The Pacific island nation of Vanuatu has lost years of development progress and must “start anew” following a powerful cyclone that destroyed or damaged 90 per cent of the buildings in the capital of Port Vila, the country’s president said.
Baldwin Lonsdale, red eyed from lack of sleep, said that he and other top government officials were preparing to return home from Sendai, in north-eastern Japan, where they were attending a disaster conference.
Australia, which along with New Zealand and France is providing rescue and relief help, offered transport from Sydney to Port Vila, his staff said.
Mr Lonsdale said the limited information he was able to get from home showed six people confirmed dead, and 30 injured and taken to hospital on Port Vila after the category 5 typhoon smashed across the Vanuatu archipelago.
He said information from other islands was not available because most communication links were still not working.
But the airport in Port Vila has reopened, allowing aid and relief flights to reach the country. Port Vila is on the country’s main island of Efate.
“This is a very devastating cyclone in Vanuatu. I term it as a monster, a monster. It’s a setback for the government and for the people of Vanuatu. After all the development that has taken place, all this development has been wiped out.”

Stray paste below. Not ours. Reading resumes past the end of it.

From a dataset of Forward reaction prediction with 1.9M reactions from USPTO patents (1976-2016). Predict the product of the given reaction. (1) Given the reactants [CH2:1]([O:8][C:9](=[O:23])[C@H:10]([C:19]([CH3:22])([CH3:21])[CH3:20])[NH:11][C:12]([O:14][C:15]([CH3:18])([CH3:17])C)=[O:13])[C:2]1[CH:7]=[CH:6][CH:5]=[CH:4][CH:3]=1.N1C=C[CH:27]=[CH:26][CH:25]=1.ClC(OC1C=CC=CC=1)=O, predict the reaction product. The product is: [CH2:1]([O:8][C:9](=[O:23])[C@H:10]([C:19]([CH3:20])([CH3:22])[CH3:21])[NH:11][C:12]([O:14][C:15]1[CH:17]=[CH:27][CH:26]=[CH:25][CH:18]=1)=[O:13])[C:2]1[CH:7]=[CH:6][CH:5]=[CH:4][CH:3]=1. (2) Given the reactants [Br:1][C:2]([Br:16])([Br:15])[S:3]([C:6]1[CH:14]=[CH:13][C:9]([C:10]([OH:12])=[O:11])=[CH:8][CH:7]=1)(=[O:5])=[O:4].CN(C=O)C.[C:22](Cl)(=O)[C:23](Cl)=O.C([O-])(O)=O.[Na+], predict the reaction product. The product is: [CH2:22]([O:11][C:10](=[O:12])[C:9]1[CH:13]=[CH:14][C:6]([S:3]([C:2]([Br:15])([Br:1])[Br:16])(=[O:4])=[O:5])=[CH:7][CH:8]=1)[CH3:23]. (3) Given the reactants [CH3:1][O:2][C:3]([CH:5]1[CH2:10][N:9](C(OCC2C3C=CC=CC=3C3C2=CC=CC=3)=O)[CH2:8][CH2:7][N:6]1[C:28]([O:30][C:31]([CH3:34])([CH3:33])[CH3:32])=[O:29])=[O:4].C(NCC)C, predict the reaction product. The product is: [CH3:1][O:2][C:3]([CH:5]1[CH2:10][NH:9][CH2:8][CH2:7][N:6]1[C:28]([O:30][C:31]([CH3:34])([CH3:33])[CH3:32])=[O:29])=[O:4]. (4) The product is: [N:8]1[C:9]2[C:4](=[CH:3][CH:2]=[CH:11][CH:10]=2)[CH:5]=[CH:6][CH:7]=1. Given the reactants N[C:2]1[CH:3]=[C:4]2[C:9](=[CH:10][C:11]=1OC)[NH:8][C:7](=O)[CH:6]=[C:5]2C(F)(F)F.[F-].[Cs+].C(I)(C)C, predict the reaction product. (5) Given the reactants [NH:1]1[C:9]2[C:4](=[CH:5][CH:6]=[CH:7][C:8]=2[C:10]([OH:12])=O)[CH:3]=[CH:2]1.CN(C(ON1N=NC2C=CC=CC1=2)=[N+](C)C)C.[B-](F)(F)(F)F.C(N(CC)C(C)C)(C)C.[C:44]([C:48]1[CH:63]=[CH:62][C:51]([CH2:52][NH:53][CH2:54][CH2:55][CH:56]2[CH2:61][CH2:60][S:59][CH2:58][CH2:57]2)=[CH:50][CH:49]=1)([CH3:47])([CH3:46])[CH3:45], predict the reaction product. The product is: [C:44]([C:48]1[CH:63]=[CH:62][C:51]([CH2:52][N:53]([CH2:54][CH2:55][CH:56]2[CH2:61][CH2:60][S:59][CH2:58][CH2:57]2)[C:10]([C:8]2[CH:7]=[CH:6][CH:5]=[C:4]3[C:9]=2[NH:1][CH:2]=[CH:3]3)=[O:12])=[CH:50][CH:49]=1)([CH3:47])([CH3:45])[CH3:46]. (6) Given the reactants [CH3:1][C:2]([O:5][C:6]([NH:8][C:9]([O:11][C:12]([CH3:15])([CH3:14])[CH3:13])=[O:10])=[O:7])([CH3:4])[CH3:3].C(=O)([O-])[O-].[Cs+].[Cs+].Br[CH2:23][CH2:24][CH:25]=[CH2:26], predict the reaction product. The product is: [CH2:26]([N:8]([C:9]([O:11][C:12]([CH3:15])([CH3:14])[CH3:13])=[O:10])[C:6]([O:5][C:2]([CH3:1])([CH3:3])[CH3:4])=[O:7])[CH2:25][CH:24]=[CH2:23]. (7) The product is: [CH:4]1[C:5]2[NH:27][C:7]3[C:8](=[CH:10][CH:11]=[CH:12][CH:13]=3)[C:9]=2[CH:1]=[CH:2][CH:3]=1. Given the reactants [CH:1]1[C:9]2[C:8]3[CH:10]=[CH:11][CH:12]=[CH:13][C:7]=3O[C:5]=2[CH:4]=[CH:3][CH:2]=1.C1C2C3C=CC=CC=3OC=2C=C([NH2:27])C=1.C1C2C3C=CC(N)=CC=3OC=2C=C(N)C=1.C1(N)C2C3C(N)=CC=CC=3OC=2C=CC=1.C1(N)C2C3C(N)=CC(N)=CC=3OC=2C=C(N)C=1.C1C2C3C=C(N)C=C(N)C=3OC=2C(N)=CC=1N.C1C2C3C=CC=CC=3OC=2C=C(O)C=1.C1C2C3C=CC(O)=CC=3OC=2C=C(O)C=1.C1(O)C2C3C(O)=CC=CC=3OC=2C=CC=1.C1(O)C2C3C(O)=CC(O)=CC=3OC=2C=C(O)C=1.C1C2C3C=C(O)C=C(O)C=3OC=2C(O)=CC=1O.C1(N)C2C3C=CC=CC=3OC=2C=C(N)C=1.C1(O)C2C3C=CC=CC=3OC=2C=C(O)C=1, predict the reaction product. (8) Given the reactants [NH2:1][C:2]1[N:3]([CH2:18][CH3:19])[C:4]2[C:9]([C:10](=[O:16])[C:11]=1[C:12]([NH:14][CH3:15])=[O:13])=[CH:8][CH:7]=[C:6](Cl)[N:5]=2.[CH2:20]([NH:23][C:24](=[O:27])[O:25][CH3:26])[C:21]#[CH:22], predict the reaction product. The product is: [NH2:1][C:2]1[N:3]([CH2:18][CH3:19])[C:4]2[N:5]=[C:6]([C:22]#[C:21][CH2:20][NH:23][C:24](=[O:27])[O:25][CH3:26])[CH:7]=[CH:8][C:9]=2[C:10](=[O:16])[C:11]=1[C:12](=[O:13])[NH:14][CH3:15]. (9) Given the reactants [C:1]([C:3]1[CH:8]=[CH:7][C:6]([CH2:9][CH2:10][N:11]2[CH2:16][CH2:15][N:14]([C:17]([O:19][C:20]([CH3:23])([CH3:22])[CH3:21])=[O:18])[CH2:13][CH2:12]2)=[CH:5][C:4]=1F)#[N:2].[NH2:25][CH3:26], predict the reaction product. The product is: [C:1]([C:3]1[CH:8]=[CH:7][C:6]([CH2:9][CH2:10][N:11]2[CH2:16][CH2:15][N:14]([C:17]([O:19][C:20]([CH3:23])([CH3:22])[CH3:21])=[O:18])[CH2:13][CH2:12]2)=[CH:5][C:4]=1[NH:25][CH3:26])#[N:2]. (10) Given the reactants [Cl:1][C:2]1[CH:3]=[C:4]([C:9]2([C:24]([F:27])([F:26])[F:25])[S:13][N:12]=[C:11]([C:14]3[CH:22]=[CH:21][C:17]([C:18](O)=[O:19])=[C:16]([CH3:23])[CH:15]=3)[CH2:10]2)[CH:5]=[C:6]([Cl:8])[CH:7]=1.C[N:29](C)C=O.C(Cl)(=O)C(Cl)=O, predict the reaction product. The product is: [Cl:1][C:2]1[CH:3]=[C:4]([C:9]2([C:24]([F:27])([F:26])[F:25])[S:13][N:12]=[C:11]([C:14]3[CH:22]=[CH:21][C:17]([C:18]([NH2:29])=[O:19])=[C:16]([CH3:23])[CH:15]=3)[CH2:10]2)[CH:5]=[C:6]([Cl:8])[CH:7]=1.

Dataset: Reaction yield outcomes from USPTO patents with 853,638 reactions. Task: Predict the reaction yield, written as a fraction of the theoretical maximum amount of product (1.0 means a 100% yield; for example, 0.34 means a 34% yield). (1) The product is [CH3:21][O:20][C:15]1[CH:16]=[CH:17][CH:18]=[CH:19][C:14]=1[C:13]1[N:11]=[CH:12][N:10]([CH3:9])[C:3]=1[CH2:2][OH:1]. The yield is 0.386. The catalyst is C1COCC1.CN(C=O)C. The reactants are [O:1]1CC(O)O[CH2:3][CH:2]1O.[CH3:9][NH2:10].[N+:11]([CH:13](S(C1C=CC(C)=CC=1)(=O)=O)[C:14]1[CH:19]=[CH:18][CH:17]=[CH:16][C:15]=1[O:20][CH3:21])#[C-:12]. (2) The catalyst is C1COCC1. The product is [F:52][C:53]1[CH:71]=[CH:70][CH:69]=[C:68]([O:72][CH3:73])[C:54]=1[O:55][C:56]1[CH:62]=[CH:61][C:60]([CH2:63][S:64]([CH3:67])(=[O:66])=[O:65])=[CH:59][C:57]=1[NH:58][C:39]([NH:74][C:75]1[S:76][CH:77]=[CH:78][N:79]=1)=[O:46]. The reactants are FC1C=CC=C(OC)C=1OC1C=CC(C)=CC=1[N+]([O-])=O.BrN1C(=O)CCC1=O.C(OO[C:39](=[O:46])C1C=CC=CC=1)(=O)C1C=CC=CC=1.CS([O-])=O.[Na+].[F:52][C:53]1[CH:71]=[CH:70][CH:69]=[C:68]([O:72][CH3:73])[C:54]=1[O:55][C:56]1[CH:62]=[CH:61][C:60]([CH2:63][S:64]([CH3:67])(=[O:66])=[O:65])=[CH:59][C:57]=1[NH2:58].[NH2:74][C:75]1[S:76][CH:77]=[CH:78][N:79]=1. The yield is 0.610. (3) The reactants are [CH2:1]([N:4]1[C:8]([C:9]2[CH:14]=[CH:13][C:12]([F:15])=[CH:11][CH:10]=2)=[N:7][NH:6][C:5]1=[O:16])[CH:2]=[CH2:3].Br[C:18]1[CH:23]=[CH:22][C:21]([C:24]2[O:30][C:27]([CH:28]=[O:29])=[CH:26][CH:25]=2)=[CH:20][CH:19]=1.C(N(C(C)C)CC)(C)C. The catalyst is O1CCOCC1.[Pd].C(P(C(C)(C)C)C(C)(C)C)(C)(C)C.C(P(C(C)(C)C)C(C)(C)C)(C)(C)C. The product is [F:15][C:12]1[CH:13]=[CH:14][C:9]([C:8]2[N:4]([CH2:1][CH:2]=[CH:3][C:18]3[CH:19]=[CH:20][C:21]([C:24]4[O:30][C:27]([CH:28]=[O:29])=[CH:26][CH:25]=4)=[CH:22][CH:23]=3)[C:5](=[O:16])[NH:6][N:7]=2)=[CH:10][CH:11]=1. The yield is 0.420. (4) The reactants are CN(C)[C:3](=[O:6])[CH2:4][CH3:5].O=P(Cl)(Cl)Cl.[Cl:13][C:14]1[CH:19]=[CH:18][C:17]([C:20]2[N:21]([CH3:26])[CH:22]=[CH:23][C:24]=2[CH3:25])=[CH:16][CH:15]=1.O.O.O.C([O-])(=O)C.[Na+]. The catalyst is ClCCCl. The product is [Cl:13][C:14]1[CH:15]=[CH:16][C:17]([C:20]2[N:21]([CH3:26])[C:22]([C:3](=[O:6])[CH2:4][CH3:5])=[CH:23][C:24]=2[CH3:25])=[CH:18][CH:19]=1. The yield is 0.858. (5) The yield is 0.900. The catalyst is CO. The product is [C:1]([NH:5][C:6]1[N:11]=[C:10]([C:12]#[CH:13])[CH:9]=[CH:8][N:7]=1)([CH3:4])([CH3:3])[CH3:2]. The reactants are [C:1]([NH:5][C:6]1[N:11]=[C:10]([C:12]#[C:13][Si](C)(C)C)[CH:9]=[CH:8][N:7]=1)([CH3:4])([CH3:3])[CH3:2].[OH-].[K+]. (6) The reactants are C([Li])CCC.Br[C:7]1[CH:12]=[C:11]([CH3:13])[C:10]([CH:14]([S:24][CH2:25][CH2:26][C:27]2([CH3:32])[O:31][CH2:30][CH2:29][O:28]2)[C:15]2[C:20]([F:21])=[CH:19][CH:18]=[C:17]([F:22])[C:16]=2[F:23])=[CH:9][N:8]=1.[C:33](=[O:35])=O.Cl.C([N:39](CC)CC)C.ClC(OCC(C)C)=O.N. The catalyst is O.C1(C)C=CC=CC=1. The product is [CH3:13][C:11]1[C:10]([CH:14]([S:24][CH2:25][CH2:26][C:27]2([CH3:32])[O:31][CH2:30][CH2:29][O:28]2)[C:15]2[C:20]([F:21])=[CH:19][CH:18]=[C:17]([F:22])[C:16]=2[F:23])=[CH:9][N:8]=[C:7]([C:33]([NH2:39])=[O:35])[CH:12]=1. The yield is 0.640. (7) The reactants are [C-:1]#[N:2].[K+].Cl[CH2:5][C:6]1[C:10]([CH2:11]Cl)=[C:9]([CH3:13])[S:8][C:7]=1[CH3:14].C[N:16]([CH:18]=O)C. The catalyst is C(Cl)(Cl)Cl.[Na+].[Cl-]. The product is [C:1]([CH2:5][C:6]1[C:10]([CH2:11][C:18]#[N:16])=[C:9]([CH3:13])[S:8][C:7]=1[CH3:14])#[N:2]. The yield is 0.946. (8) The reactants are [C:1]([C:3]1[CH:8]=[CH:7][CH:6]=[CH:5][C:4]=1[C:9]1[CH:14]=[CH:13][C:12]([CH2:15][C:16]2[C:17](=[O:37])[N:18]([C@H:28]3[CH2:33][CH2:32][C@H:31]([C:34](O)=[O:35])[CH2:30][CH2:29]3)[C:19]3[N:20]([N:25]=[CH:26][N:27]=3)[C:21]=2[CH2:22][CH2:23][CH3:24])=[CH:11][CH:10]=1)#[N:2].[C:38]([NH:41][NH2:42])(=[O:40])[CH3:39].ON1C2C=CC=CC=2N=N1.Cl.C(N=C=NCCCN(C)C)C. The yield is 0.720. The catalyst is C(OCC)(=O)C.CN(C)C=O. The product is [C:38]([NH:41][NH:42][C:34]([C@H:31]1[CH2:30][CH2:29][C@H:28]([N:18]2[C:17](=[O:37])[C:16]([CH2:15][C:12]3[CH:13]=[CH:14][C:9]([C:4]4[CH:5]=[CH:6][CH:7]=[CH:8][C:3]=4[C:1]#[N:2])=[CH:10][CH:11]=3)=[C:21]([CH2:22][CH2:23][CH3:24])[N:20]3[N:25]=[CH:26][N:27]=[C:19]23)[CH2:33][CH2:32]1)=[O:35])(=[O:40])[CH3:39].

“So it means we will have to start anew,” Mr Lonsdale said.
He appealed for humanitarian aid for the homeland he called “paradise on Earth”.
“Tarpaulins, water containers, medical needs, gathering tools, construction tools, all these are very important right now,” Mr Lonsdale said.
Aerial surveillance showed some communities flattened, the head of the Vanuatu Red Cross Society, Hannington Alatoa, said. Mr Lonsdale said 1,000 people in Port Vila alone have been evacuated, while aid personnel from Australia, France, and New Zealand have arrived to assess the damage.
Mr Lonsdale said early warning systems and preparations in advance of the storm likely kept casualties to a minimum.
The leaders from Vanuatu found a receptive audience in Sendai, where the United Nations is working to craft a new framework for disaster risk reduction.
Talks on an agreement have proven more difficult than expected, those involved say, because of issues largely related to financing and responsibility-sharing between developing and wealthy nations.
Japan convened the conference in Sendai to highlight progress in recovery and reconstruction following a massive earthquake, tsunami and nuclear disaster that struck its north-eastern coast in March 2011, killing more than 18,500 people.
But Mr Lonsdale said the timing of the storm, which has put Vanuatu’s plight in the spotlight, was a “wonder”. “It is a miracle that we are here during this conference,” he said.
“This conference is about disaster risk reduction. What is happening in Vanuatu is the reality. The reality of what is happening right now.”
Although communications have been partially restored in Vanuatu, Mr Lonsdale and other officials said they had not yet been able to contact their own families.
“We do not know if our families are safe or not,” he said. “As the leader of the nation, my whole heart is for the people, the nation.”